Acting Homeland Security Secretary Kevin McAleenan Is Out
Updated at 10:02 p.m. ET
Acting Homeland Security Secretary Kevin McAleenan is leaving his post, the latest casualty at the department responsible for protecting U.S. borders.
President Trump said in a tweet Friday night that McAleenan had done an "outstanding job" but that he wanted to "spend more time with family and go to the private sector."
Trump added that he would announce a new acting secretary next week.
During his tenure, McAleenan, a career civil servant, managed to decrease the number of people entering the United States illegally across the southern border. But in an interview with The Washington Post last week, he complained about the "tone, the message, the public face and approach" of the nation's immigration policy.
The departure continues a purge of leadership at the Department of Homeland Security at Trump's behest and raises more uncertainty over management at the massive agency created after the Sept. 11 terrorist attacks.
Trump supporters praised the decision.
"President Trump is now completely rid of the team that delayed, undermined, and stalled the 2016 election's mandate," a hard-line immigration enforcement ally of the administration said. "He has what he's never had before: competent personnel to carry out his vision on immigration."
Some are already calling for Trump to move acting Citizenship and Immigration Services Director Ken Cuccinelli into the role.
"The president understands that the opposition seeks to stop his efforts to secure the border and restore control over our nation's immigration system through court orders and injunctions," the ally said. "What better force to stop this than the former AG of Virginia and one of the most skilled appellate lawyers in the country?"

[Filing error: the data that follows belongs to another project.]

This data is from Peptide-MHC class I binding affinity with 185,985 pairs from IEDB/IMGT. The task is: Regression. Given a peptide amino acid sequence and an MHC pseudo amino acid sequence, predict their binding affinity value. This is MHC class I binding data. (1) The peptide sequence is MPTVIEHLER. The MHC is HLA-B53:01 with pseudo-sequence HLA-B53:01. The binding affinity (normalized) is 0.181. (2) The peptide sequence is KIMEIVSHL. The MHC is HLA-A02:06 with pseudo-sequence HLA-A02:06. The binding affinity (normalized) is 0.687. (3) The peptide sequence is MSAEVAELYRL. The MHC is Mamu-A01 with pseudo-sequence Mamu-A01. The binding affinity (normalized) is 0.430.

Since April, former Secretary Kirstjen Nielsen, U.S. Secret Service Director Randolph "Tex" Alles and acting U.S. Immigration and Customs Enforcement Director Ronald Vitiello have resigned.
In June, Trump also accepted the resignation of acting Customs and Border Protection Commissioner John Sanders.
Trump elevated McAleenan to serve as acting replacement for Nielsen just days after he said he wanted the administration to go in a "tougher direction" as illegal border crossings had increased.
McAleenan previously served as commissioner of U.S. Customs and Border Protection after having served as acting commissioner since the beginning of the Trump administration.
He was well-liked among Republican and Democratic administrations. In a letter to Congress obtained by ABC News expressing "enthusiastic support" for McAleenan's nomination to lead U.S. Customs and Border Protection, officials from both the George W. Bush and Barack Obama administrations called McAleenan "supremely qualified."
But he quickly drew scrutiny from hard-liners close to Trump for his ties to the Obama administration, where he was deputy commissioner of the agency.
McAleenan thanked Trump for the opportunity to serve and said DHS had "made tremendous progress mitigating the border security and humanitarian crisis."
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